Published - 30th January 2007
Publisher - Penguin
Format - Kindle
Synopsis - John Carter, a Civil
War veteran, inexplicably finds himself held prisoner on the planet Mars
by the Green Men of Thark. With Dejah Thoris, the princess of another
clan on Mars, John Carter must fight for their freedom and save the
entire planet from destruction, as the life-sustaining Atmosphere
Factory slowly grinds to a halt. The first of eleven in the series.
I'm not entirely sure how i've spent my whole life being unaware of Edgar Rice Burroughs, but when a friend suggest that I read this I figured it could be fun to try out a new author.
When I started reading, I was quite skeptical. Though there were no faults with Burrough's writing style, the content was definitely questionable to me. The first problem I had was that John Carter just wasn't likeable! It's not a necessity to like the main character but it sure helps. Carter seemed arrogant and full of himself. Sentences like "My
mind is evidently so constituted that I am subconsciously forced into
the path of duty without recourse to tiresome mental processes. However
that may be, I have never regretted that cowardice is not optional for
me" - are obviously beautifully written but are so damn frustrating! I am happy to say though that once you get half way through, Carter's self indulgences are barely even noticeable and I found myself actually liking him.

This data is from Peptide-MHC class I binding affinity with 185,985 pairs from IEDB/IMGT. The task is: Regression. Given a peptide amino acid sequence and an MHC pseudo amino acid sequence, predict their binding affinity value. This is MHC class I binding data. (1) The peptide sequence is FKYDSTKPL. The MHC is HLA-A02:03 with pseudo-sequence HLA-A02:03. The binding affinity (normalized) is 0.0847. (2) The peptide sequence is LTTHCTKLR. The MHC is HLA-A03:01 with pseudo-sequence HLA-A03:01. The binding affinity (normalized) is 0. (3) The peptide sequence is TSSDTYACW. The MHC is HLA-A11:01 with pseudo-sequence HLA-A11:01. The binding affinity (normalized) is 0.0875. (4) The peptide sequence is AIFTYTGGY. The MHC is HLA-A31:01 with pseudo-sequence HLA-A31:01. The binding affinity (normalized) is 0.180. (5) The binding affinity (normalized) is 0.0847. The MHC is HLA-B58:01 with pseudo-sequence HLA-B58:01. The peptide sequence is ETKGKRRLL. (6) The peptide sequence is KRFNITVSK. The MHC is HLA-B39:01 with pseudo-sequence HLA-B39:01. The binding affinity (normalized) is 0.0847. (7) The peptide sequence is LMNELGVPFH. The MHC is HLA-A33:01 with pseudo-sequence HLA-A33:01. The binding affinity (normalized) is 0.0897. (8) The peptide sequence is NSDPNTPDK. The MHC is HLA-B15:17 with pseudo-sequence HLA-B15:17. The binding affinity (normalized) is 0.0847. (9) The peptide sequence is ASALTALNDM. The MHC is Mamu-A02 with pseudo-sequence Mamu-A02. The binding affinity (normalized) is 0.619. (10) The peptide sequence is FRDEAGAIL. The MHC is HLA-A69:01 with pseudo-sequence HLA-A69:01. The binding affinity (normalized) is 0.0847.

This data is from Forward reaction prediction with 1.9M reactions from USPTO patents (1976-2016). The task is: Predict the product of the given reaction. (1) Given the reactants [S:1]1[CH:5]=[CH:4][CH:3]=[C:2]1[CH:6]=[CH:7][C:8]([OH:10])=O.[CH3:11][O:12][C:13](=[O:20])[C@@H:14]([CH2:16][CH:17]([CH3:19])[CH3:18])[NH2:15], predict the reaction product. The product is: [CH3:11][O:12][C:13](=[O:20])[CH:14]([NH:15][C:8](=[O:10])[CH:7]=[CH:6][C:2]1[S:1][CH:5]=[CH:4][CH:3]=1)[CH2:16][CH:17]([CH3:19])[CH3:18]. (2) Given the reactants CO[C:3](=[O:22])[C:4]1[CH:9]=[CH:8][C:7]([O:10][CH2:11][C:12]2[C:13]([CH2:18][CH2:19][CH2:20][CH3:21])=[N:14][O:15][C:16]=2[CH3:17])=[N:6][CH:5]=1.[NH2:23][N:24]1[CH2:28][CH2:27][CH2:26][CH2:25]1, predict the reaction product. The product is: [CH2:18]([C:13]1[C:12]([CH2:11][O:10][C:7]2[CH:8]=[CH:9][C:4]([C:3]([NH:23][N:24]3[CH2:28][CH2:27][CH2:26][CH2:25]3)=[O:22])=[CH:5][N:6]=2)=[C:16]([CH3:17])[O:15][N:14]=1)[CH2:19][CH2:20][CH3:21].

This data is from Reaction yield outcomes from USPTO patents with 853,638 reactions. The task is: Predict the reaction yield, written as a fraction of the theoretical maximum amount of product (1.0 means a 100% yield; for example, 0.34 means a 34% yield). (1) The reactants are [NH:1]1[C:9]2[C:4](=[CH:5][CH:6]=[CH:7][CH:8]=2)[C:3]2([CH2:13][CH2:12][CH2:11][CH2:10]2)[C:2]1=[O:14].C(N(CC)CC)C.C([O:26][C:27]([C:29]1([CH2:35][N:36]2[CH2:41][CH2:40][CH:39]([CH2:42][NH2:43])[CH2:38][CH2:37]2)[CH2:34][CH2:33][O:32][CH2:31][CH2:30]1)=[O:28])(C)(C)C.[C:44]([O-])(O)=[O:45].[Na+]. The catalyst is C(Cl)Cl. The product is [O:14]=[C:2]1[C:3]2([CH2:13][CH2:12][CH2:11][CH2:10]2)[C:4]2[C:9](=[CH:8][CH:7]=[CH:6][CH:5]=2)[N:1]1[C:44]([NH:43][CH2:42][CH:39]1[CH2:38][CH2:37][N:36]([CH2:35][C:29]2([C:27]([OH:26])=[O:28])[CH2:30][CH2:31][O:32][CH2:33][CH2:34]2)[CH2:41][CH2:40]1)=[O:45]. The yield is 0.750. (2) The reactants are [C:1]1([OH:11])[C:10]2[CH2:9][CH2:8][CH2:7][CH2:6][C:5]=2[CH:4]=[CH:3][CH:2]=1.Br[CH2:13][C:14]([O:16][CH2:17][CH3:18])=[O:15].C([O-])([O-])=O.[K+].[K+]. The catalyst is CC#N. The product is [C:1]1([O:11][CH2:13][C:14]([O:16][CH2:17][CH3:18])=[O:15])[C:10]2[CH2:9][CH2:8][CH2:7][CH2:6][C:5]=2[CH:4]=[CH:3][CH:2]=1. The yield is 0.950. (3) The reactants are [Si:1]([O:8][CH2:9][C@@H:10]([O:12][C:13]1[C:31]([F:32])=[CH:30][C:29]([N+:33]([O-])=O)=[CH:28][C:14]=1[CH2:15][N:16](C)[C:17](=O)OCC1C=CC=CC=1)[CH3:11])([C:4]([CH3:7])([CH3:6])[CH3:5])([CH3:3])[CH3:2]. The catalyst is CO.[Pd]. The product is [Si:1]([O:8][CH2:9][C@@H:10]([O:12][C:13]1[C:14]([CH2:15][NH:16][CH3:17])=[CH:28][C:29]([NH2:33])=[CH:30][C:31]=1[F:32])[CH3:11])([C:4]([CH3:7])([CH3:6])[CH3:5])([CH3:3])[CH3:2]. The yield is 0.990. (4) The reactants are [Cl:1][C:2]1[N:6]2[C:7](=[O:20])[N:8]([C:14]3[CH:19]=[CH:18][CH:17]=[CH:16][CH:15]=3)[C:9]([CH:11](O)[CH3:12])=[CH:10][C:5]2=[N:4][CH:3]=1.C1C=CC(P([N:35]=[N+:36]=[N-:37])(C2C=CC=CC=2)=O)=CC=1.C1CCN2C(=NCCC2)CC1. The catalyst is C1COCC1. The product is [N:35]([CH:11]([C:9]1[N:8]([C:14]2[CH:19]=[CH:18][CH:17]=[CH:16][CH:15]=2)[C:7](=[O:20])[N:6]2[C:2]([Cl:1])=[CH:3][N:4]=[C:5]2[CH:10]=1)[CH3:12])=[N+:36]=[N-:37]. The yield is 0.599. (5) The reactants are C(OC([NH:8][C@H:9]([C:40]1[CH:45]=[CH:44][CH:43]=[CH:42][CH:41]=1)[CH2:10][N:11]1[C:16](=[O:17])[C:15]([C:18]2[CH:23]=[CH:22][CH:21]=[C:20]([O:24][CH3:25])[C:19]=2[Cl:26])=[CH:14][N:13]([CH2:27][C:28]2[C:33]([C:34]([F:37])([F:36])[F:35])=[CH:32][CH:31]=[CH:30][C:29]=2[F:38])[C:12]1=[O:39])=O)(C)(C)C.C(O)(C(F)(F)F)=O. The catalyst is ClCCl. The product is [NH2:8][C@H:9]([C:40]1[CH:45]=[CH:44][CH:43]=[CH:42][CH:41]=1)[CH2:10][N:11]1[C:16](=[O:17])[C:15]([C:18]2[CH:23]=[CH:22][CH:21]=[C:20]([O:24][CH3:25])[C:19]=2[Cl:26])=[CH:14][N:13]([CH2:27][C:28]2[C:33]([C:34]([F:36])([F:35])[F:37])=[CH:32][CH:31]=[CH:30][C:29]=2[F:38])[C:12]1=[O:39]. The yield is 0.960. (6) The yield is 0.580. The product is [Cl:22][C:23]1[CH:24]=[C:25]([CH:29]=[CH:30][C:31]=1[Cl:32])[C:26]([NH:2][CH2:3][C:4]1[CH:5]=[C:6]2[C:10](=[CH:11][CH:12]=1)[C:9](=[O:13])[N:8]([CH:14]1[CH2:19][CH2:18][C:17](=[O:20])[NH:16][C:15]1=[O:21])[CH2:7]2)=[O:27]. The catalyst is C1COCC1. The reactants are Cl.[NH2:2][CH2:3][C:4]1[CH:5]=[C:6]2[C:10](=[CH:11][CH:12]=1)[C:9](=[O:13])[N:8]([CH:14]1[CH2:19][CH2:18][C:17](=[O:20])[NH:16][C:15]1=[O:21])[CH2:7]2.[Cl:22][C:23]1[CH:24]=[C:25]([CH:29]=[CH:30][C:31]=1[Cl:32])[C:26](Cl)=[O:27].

It was really interesting seeing how Carter, a man of Earth, interacted and integrated himself into the community of Barsoom. Though they are two very different cultures there were many similiarities. Carter learned a lot from the people of Barsoom and vice versa. The subject of laughter and humour was one point of interest; how the same action can mean a variety of things. As I was reading there was a feeling of vague familiarity and eventually it dawned on me that it felt a lot like Gulliver's Travels and honestly - once I realised that I enjoyed the book a lot more. It was easier to really understand what I was reading.
Burrough's uses long and intensive descriptions and you have to read a significant portion of the book before there is even any dialogue. Part of this is obviously due to the language barriers between the characters but I think it's really the staple of the book. No speech allows for these lengthy descriptions which fully develop the world that Burroughs is creating and also allows a deeper look at Carter himself and the culture that he belongs to. I also feel that Burroughs uses sections of A Princess to Mars to discuss political beliefs (such as Communism). I'm not aware of his personal beliefs but it was interesting to read nonetheless.
A Princess of Mars has a LOT of action and drama. Carter is never safe or content and one adventure immediately leads to the next. The book ended on a major cliffhanger too which makes you want to read more no matter how you found the story! Though for the majority of the book I wasn't really feeling it, by the end I enjoyed the whole thing and i'm looking forward to seeing what is next for John Carter.